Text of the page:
The first Taunton Youth Culture and Arts Festival (Tyca) has begun, thanks to Arts Taunton and some generous funding by sponsors. Young people’s art, sculpture and photography – with prizes – is now on display at CICCIC until 11 November. I hope to get to the PV tonight. If the visual arts are to play a greater part both in the lives of our schools/colleges and of the Deane, initiatives like this need our presence and encouragement. We can promote and cherish younger artists, and invite them to work with SAGT – even join us. Our thanks to Laura Crofts for representing us.
Also coming soon, at the Museum of Somerset, is the Tristram Hillier exhibition, which starts on November 9 and runs into January, and promises to be well worth seeing and even going back to for further helpings. I remember being excited by his landscapes of the South Downs but know little else.
I commend two further happenings: my talk on Mondrian and Ben Nicholson on Saturday 23 November, 11.00 am at Trull Church Community Centre, the last of this year’s talks; and our Christmas Lunch for members and their friends at the Quantock restaurant, Taunton & Bridgwater College on Wednesday 18 December at 12.30. Anna Mullett will send out menus shortly and invite you to book your place.
In my November talk I will focus on an exhibition at the Courtauld Gallery in 2012 which showed paintings, by Mondrian and Nicholson from the 1930s up to 1943. Their friendship began in Paris when Nicholson visited Mondrian’s studio and ripened over those years. Winifred Nicholson, whom I talked about last year, insisted that Mondrian leave Paris before the Germans arrived, and she brought him safely to England and Hampstead where he stayed for two years with a studio close to the Nicholsons before leaving for America when the bombing of London started. But the two men’s art, related but different, is the heart of the talk.
This year’s tenth Ken Grieb lecture was a success with much laughter and learning. Thank you to those attending and for the many apologies received. We began by remembering Ken and his gift of these talks, Our speaker was Dr. Jan Cox from Clevedon, who specialises in Nordic Art. He talked about Thomas Fearnley (1802-1842) and the Golden Age of Danish Art, someone new to his us. Norwegian by birth, he had an English grandfather and studied in Oslo, Copenhagen and Stockholm, choosing to be Danish, it seems, and a constant traveller. On the mainland of Europe he studied in Dresden with J.C.Dahl, learning especially to observe nature, and then in Munich where his style was influenced by the local school of landscape painters and by his earlier meeting with Caspar David Friedrich and his way of composing grandiose atmospheric effects.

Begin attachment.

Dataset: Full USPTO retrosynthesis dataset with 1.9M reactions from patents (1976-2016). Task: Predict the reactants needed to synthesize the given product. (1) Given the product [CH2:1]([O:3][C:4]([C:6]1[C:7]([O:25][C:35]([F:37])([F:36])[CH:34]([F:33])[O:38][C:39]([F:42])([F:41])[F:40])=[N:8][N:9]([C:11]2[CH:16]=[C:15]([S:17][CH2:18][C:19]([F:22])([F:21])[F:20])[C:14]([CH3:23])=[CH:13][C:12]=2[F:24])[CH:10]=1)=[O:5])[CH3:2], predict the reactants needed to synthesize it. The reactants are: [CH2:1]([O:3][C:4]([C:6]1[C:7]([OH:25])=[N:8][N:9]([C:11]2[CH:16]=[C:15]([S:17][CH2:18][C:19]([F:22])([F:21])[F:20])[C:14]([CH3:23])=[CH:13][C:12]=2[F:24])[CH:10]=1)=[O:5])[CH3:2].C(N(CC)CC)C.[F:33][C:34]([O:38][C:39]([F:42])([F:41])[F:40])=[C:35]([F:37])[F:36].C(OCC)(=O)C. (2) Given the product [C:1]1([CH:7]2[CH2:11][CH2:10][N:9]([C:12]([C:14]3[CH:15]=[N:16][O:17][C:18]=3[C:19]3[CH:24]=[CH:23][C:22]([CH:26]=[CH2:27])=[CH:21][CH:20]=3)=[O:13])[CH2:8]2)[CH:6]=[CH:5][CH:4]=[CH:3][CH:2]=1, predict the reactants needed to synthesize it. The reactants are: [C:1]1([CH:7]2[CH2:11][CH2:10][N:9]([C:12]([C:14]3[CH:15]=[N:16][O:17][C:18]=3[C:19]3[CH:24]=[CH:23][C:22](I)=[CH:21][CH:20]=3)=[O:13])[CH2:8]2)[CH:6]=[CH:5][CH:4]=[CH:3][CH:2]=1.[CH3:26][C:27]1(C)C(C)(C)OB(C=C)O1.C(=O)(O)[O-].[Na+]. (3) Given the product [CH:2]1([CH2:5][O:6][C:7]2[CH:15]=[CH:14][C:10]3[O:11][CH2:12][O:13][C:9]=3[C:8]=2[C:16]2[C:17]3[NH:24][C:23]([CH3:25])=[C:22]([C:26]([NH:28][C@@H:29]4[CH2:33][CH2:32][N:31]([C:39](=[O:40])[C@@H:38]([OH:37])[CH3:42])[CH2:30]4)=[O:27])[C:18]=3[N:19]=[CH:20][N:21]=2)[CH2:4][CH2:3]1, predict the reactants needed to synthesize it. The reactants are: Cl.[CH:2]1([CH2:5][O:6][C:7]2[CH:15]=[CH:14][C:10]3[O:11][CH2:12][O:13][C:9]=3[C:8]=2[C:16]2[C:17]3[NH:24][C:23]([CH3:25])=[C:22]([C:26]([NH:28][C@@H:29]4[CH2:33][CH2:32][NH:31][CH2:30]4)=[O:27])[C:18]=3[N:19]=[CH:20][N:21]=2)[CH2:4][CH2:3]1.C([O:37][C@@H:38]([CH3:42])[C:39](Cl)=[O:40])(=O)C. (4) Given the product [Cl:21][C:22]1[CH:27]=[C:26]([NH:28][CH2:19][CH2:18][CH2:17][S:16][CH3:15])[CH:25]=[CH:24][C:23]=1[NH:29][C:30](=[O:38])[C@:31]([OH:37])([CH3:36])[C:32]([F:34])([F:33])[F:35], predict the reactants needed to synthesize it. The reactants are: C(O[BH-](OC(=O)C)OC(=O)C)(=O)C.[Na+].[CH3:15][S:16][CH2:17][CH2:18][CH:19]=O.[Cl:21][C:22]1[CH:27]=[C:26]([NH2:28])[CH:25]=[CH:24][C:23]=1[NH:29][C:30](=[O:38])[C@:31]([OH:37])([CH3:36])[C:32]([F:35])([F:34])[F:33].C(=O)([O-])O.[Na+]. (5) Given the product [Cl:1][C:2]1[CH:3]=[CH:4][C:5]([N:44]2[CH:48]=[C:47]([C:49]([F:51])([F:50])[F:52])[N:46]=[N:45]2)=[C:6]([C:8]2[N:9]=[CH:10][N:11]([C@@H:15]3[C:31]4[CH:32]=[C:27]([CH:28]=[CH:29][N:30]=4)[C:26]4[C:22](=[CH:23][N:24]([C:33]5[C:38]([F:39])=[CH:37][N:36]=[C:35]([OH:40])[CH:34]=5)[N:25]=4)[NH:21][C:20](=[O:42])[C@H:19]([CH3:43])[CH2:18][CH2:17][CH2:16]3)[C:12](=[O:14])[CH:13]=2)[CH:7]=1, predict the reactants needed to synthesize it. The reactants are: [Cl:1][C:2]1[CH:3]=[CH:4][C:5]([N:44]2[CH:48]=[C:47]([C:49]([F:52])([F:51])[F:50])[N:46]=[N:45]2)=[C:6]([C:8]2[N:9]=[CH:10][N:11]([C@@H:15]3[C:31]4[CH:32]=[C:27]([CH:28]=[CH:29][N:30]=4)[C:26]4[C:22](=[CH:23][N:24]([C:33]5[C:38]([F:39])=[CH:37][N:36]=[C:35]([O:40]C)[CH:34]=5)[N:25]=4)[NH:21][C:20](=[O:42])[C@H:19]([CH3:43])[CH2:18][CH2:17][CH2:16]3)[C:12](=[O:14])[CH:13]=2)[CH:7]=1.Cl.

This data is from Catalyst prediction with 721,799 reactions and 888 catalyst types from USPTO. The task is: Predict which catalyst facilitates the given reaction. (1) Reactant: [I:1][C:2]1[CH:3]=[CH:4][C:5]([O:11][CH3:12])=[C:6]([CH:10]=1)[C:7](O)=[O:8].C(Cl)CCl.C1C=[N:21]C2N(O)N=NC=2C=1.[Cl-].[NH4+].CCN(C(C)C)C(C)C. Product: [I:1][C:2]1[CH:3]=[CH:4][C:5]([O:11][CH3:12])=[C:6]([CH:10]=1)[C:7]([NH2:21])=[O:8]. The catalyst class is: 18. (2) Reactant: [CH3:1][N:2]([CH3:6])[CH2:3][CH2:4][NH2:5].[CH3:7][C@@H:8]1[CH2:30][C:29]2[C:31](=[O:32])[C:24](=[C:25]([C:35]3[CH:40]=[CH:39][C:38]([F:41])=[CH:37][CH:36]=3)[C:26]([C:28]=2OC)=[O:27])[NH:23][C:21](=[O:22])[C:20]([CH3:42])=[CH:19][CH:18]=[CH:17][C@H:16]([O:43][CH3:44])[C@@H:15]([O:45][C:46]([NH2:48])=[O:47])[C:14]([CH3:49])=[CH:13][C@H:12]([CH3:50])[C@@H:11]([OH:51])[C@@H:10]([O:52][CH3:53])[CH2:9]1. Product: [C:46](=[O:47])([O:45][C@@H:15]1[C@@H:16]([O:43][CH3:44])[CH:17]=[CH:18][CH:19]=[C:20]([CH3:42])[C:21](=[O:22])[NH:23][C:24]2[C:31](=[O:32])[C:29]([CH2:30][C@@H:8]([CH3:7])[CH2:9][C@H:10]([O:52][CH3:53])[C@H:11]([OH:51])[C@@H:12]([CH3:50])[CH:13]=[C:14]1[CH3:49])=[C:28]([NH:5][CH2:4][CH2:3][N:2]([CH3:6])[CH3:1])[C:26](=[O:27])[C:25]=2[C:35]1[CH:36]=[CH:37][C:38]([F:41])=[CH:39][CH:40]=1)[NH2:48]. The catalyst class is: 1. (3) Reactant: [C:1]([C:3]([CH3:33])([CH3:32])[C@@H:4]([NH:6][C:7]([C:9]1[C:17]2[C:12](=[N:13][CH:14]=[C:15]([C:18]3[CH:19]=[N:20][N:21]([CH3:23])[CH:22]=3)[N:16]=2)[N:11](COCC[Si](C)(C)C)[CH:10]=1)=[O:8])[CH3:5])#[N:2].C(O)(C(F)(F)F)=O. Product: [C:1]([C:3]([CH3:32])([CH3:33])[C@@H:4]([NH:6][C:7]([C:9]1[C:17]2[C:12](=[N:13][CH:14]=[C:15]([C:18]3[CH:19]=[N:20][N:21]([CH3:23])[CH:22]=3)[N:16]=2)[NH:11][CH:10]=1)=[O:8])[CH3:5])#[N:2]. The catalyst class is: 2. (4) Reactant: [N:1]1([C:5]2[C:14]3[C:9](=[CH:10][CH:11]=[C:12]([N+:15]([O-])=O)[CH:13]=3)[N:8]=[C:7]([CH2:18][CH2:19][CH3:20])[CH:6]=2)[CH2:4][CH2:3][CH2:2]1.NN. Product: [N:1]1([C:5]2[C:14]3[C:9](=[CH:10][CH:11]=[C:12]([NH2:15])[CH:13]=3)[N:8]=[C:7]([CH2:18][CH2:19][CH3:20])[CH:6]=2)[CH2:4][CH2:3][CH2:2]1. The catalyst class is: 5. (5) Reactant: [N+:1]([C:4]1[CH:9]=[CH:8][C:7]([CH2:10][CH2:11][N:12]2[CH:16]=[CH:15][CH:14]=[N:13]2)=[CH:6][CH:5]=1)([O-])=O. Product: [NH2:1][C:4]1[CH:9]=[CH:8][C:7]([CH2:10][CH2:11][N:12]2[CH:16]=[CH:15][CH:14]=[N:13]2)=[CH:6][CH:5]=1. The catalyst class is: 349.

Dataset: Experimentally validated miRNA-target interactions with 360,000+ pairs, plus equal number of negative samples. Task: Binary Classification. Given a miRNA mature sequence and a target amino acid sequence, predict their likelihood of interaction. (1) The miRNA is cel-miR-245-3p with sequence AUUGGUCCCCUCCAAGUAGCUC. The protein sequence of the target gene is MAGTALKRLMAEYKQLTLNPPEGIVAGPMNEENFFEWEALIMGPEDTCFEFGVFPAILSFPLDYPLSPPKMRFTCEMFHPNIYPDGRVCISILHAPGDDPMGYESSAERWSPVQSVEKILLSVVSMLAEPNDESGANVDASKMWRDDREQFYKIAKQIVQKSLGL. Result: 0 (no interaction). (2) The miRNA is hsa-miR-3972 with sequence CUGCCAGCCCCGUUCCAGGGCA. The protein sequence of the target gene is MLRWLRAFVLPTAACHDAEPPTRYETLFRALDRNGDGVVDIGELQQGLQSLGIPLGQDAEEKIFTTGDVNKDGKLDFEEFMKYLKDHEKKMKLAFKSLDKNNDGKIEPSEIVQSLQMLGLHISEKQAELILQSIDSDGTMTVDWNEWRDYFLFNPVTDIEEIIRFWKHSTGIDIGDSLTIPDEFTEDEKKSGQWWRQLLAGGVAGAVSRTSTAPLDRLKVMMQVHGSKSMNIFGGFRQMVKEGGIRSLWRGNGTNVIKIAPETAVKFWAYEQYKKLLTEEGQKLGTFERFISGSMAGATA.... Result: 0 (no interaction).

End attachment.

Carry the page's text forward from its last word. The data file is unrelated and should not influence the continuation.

A bachelor, sketching and painting outdoors by day, Fearnley, naturally merry and gregarious, met other artists in the evenings in the local tavern for food, drink, and song. Cox illustrated this camaraderie and his journeys and their output with extracts from letters and recorded impressions, and showed how his sketches made attractive landscapes, usually with people in them. In Italy (1832-35) his charming pictures of the landscape around the Bay of Naples especially delighted, as did his Lake District paintings of August-September 1837. This tour followed his visit to the Royal Academy where he sketched Turner, perched on a stool, on varnishing day! Fearnley for some years hoped to marry an heiress from Halse – this was the local interest moment – but later did marry another heiress only to succumb to typhus and die at the peak of his considerable powers in his late thirties.
Two further things of note happened that Saturday in Trull: our speaker was excited by the bright colours of the screen in the East room (unknown to us the equipment had been updated) and by our being so close to him, and he and we enjoyed the resulting interplay. Secondly, we received an informal visit from our MP Rebecca Pow and her sister in the interval, gave them a drink and they chatted and learnt about SAGT, then posed for a photo before leaving to see the marvellous Botanic Art in Taunton Library.
Talking about books I’d like to recommend In Camera Snowdon edited by Robin Muir, a Pallant House Gallery catalogue, 2007. Kevin Saunders has lent it to me. It consists of photos of artists, often in their studios, and a commentary or story or brief biographical cameo. Delightful.
Your turn now. Please feel free to recommend to Anna or me a favourite art book with an accompanying few words, which we could then include in future newsletters.
Happy visual autumn,
Jeremy (Harvey) 23 October